Ben Banyard

Ben Banyard

Ben Banyard lives and writes in Portishead. His poems have appeared in Popshot, The Interpreter’s House, Prole, Ink Sweat & Tears, The Broadsheet, Sarasvati, The Dawntreader, London Grip, The Open Mouse and many others.

His debut pamphlet Communing is published this month by Indigo Dreams. Ben also edits Clear Poetry, a blog publishing accessible contemporary work by newcomers and old hands alike.

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Hi Ben. Thanks for taking the time to chat. Firstly, congratulations on your forthcoming pamphlet Communing with Indigo Dreams. Can you tell us a bit about how it all came to fruition, from joining Jo Bell’s 52 Group through to having a published collection of your own?

I wrote poetry pretty much daily while I was studying for my degree (English Literature at Plymouth University’s sadly defunct Rolle Campus in Exmouth) but only really showed it to my wife, who was a fan – I certainly didn’t submit it anywhere or try it out at open mics.

But after graduation I completely stopped. I’m not entirely sure why. I suppose work intervened. My mum encouraged my writing – I get my love of reading from her – and when she died in 2012 I felt guilty for not pursuing it while she was alive. Earlier that year our twins were born and then we moved house so there was an awful lot going on and it felt like everything was in a state of flux.

Starting to write again helped me to order my thoughts and examine them more closely. I joined a great online writing community called ABC Tales where I was posting poems and flash fiction and the nice feedback I got from other users gave me the impetus to keep going.

Then on New Year’s Day 2014 I was browsing through poetry hashtags on Twitter and stumbled across Jo Bell’s message about the 52 project. I very nearly didn’t sign up for the Facebook element, but I’m so glad I did because the sense of community and fellowship as poets, as well as friendly but constructive critique, were the only way I think I’d have managed to fine tune my writing and find my voice. I’m not the sort to go on writing retreats or attend meetings!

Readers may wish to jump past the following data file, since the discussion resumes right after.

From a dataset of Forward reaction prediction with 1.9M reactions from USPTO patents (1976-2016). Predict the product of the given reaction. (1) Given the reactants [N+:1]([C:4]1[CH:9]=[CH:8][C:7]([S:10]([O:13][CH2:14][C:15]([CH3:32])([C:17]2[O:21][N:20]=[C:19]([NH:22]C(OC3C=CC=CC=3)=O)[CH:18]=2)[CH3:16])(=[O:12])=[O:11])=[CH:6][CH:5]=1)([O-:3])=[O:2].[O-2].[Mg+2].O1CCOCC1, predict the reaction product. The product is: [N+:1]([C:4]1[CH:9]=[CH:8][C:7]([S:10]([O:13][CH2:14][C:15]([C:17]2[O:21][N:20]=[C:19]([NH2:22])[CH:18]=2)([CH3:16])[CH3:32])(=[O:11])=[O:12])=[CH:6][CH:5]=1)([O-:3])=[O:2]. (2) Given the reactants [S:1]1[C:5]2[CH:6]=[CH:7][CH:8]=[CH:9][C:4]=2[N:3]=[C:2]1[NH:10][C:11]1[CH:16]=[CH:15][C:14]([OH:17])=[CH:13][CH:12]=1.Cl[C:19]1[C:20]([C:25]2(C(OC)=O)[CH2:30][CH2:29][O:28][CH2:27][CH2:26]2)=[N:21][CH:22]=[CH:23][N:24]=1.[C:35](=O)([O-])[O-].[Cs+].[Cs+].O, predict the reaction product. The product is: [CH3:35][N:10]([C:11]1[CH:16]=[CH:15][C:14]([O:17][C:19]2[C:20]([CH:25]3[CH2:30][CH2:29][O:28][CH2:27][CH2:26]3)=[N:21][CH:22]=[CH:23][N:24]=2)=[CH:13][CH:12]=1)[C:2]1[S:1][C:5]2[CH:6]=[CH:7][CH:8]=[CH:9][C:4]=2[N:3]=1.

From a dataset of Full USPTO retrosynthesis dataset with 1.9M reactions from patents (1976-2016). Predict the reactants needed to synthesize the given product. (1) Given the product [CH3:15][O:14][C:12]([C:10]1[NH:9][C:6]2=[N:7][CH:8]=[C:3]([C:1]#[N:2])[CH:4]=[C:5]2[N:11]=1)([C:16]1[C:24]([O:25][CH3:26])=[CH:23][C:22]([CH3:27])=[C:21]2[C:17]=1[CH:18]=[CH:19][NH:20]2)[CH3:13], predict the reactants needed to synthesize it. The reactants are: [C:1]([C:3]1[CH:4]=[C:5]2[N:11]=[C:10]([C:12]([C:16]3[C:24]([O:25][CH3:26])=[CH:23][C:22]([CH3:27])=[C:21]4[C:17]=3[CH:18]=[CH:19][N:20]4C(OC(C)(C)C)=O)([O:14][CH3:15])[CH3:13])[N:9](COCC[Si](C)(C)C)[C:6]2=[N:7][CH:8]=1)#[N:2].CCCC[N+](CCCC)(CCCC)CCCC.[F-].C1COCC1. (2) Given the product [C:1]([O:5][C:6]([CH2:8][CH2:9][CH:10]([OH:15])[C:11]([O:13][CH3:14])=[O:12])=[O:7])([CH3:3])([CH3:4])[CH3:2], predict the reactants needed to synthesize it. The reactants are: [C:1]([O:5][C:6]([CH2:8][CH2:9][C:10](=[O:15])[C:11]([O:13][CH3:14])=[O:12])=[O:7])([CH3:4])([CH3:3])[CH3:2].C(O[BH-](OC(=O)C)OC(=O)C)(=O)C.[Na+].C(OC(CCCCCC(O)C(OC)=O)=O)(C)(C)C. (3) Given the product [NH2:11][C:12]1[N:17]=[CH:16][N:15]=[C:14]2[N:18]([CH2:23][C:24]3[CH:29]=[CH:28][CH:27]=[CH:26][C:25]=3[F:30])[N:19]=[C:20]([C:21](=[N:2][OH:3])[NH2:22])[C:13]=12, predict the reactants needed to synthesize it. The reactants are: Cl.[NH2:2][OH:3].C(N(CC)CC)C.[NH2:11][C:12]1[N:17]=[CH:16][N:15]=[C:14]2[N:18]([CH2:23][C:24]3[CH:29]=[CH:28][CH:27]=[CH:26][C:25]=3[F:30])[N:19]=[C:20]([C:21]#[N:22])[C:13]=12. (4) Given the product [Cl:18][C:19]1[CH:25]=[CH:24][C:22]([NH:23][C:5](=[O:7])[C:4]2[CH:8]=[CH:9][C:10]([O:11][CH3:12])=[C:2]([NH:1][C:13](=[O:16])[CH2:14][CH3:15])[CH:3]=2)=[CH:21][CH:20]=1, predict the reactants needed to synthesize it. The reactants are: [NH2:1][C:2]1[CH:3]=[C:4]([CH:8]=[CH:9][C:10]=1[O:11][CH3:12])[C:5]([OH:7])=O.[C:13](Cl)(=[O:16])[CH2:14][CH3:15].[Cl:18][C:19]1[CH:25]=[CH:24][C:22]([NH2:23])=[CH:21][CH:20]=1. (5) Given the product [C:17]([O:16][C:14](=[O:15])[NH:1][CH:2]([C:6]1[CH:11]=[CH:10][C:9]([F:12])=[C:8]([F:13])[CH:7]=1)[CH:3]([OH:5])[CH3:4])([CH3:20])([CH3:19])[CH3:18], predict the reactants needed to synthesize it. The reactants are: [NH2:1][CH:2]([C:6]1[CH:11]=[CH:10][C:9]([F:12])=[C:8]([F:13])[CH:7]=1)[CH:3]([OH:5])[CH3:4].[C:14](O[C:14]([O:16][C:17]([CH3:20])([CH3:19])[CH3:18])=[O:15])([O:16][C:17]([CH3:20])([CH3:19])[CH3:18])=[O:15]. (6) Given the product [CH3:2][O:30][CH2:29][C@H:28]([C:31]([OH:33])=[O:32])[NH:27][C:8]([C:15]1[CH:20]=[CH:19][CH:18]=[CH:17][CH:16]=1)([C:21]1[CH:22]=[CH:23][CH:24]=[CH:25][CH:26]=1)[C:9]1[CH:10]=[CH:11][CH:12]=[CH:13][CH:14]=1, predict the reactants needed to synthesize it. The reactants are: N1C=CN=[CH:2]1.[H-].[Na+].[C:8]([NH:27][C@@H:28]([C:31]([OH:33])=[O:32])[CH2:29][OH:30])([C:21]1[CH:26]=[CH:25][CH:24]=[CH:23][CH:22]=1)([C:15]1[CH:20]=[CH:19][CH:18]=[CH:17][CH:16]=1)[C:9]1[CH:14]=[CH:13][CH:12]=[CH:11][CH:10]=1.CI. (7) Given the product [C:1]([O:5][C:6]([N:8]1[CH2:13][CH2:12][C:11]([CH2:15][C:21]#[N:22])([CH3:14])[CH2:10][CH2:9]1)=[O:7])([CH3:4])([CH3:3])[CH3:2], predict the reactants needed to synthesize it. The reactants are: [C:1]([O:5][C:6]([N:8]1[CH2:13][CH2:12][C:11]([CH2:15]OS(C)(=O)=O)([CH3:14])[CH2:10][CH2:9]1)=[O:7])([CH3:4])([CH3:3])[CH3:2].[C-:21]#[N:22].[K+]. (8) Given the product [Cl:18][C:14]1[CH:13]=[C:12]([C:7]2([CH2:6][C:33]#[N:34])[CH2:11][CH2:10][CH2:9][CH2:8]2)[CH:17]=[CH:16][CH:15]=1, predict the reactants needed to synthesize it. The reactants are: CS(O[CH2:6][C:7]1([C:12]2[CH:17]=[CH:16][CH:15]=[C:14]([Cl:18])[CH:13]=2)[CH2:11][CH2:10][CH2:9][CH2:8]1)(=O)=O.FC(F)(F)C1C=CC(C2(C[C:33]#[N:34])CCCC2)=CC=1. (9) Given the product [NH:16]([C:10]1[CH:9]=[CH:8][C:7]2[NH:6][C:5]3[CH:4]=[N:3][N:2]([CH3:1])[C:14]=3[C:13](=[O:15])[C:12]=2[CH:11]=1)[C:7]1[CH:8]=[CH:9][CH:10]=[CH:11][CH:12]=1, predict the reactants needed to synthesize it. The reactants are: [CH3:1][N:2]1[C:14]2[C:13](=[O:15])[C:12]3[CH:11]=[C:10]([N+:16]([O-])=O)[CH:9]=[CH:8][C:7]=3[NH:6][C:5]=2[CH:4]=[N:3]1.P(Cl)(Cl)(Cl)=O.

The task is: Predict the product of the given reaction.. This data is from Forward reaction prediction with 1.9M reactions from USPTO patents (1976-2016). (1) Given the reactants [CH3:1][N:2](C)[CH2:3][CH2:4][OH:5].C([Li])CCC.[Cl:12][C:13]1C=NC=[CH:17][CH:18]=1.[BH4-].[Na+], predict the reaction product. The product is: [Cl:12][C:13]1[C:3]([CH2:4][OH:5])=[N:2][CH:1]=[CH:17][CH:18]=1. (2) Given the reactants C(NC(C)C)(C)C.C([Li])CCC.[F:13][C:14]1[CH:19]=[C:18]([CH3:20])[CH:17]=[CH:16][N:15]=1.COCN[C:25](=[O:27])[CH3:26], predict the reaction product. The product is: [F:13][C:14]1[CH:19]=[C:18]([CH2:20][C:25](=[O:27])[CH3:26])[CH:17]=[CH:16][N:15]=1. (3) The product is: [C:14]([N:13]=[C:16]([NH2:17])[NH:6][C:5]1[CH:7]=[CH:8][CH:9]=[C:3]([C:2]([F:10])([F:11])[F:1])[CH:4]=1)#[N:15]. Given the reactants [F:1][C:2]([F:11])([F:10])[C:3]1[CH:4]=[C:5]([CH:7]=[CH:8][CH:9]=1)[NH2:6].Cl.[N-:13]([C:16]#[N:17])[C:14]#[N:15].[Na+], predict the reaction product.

In response to Jo’s prompts (which has now been published via Nine Arches Press as an excellent workbook) I wrote about 180 poems in 2014, and then I carried on writing and posting, drawing inspiration from Norman Hadley’s prompts when he took over for the first few months of 2015. That’s an awful lot of material, and some of it will never see the light of day but Jo encouraged us to write about subjects that might never have occurred to me in ways which I would probably never have approached.

In about May of 2014 I felt happy enough with some of the work to start submitting it and my first poems were published by The Stare’s Nest and Nutshells & Nuggets. Then I happened upon Indigo Dreams, when Dawn Bauling took four of my poems for her Sarasvati magazine. The relationship with Ronnie Goodyer and Dawn grew from there, and after she took a couple more poems for The Dawntreader, Dawn suggested I might like to submit a pamphlet.

 

 

What can readers expect from the collection?

The twenty poems in Communing talk about love, death, parenthood, place and nostalgia. Rather than just choosing what I considered to be my best poems, I wanted there to be some common thread and I decided to use my poem ‘Communing’ as the starting point for that; it’s about the way that religious rituals punctuate our lives, whether or not we identify with a faith (I’m an atheist, myself).

From there, the idea of communing, or relating to our sense of self through people, places and, significantly, photographs, helped me to decide on the content. It felt right to tackle a lot of that in my first book, but it’s hopefully quite a gentle read and there are flashes of humour here and there to lighten the mood!

 

 

You set out a definite mission statement on your blog Clear Poetry about where your poetry tastes lie and how some contemporary poetry can be too lofty and cryptic for its own good. What in your opinion makes for a successful poem?

The poems I choose for Clear Poetry are generally very economical – I don’t like waffle, or those silly words you only read in poetry by people who want to show off. During 52, the word “shard” came to represent that. I think most people who don’t think they like contemporary poetry form that opinion because they read work which feels impenetrable.